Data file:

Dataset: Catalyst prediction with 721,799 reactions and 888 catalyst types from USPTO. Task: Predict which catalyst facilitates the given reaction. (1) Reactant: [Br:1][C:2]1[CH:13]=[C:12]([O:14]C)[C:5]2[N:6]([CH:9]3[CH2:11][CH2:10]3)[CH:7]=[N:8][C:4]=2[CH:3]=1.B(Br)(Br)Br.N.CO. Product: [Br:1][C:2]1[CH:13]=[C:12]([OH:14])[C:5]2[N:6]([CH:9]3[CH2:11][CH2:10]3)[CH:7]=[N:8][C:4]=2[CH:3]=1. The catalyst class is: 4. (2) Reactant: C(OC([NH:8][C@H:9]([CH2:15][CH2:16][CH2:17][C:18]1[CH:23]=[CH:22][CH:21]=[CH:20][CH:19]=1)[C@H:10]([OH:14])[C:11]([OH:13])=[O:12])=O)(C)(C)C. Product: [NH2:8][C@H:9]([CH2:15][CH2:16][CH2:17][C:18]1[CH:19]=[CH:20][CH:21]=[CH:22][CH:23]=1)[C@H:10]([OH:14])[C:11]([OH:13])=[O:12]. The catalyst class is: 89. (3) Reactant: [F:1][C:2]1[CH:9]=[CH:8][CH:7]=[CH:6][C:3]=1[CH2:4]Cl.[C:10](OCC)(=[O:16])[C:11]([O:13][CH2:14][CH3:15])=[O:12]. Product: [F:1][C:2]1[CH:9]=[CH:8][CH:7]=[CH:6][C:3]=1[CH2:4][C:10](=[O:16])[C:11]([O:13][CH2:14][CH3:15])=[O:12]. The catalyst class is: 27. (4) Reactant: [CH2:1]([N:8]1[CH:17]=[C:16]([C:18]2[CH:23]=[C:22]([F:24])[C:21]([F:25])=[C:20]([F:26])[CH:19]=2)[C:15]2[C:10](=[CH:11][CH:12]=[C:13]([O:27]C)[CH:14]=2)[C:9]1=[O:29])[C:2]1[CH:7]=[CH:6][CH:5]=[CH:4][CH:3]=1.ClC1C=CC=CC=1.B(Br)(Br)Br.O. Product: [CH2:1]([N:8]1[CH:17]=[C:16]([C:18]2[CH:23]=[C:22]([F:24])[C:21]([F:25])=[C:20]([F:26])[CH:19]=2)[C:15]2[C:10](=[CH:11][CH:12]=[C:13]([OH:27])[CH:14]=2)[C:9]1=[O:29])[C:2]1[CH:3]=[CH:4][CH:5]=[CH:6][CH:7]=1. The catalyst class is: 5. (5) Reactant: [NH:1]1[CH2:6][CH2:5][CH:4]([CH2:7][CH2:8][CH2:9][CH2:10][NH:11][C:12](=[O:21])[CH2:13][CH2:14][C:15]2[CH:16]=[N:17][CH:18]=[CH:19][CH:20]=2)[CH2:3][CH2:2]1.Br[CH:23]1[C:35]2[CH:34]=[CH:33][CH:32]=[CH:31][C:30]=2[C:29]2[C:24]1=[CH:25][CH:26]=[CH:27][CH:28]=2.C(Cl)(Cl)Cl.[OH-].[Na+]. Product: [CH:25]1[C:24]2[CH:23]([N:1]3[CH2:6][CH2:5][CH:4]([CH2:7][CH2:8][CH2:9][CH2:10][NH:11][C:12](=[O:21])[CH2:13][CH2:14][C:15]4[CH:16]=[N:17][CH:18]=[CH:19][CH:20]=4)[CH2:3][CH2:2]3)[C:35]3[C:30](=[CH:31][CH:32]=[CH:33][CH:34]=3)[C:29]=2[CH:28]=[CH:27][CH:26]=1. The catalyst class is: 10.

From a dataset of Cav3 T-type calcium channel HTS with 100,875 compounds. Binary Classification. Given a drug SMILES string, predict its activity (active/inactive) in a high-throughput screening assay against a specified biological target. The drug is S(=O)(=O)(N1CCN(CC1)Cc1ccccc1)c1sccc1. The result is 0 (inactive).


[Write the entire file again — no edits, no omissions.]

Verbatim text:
Dataset: Catalyst prediction with 721,799 reactions and 888 catalyst types from USPTO. Task: Predict which catalyst facilitates the given reaction. (1) Reactant: [Br:1][C:2]1[CH:13]=[C:12]([O:14]C)[C:5]2[N:6]([CH:9]3[CH2:11][CH2:10]3)[CH:7]=[N:8][C:4]=2[CH:3]=1.B(Br)(Br)Br.N.CO. Product: [Br:1][C:2]1[CH:13]=[C:12]([OH:14])[C:5]2[N:6]([CH:9]3[CH2:11][CH2:10]3)[CH:7]=[N:8][C:4]=2[CH:3]=1. The catalyst class is: 4. (2) Reactant: C(OC([NH:8][C@H:9]([CH2:15][CH2:16][CH2:17][C:18]1[CH:23]=[CH:22][CH:21]=[CH:20][CH:19]=1)[C@H:10]([OH:14])[C:11]([OH:13])=[O:12])=O)(C)(C)C. Product: [NH2:8][C@H:9]([CH2:15][CH2:16][CH2:17][C:18]1[CH:19]=[CH:20][CH:21]=[CH:22][CH:23]=1)[C@H:10]([OH:14])[C:11]([OH:13])=[O:12]. The catalyst class is: 89. (3) Reactant: [F:1][C:2]1[CH:9]=[CH:8][CH:7]=[CH:6][C:3]=1[CH2:4]Cl.[C:10](OCC)(=[O:16])[C:11]([O:13][CH2:14][CH3:15])=[O:12]. Product: [F:1][C:2]1[CH:9]=[CH:8][CH:7]=[CH:6][C:3]=1[CH2:4][C:10](=[O:16])[C:11]([O:13][CH2:14][CH3:15])=[O:12]. The catalyst class is: 27. (4) Reactant: [CH2:1]([N:8]1[CH:17]=[C:16]([C:18]2[CH:23]=[C:22]([F:24])[C:21]([F:25])=[C:20]([F:26])[CH:19]=2)[C:15]2[C:10](=[CH:11][CH:12]=[C:13]([O:27]C)[CH:14]=2)[C:9]1=[O:29])[C:2]1[CH:7]=[CH:6][CH:5]=[CH:4][CH:3]=1.ClC1C=CC=CC=1.B(Br)(Br)Br.O. Product: [CH2:1]([N:8]1[CH:17]=[C:16]([C:18]2[CH:23]=[C:22]([F:24])[C:21]([F:25])=[C:20]([F:26])[CH:19]=2)[C:15]2[C:10](=[CH:11][CH:12]=[C:13]([OH:27])[CH:14]=2)[C:9]1=[O:29])[C:2]1[CH:3]=[CH:4][CH:5]=[CH:6][CH:7]=1. The catalyst class is: 5. (5) Reactant: [NH:1]1[CH2:6][CH2:5][CH:4]([CH2:7][CH2:8][CH2:9][CH2:10][NH:11][C:12](=[O:21])[CH2:13][CH2:14][C:15]2[CH:16]=[N:17][CH:18]=[CH:19][CH:20]=2)[CH2:3][CH2:2]1.Br[CH:23]1[C:35]2[CH:34]=[CH:33][CH:32]=[CH:31][C:30]=2[C:29]2[C:24]1=[CH:25][CH:26]=[CH:27][CH:28]=2.C(Cl)(Cl)Cl.[OH-].[Na+]. Product: [CH:25]1[C:24]2[CH:23]([N:1]3[CH2:6][CH2:5][CH:4]([CH2:7][CH2:8][CH2:9][CH2:10][NH:11][C:12](=[O:21])[CH2:13][CH2:14][C:15]4[CH:16]=[N:17][CH:18]=[CH:19][CH:20]=4)[CH2:3][CH2:2]3)[C:35]3[C:30](=[CH:31][CH:32]=[CH:33][CH:34]=3)[C:29]=2[CH:28]=[CH:27][CH:26]=1. The catalyst class is: 10.

From a dataset of Cav3 T-type calcium channel HTS with 100,875 compounds. Binary Classification. Given a drug SMILES string, predict its activity (active/inactive) in a high-throughput screening assay against a specified biological target. The drug is S(=O)(=O)(N1CCN(CC1)Cc1ccccc1)c1sccc1. The result is 0 (inactive).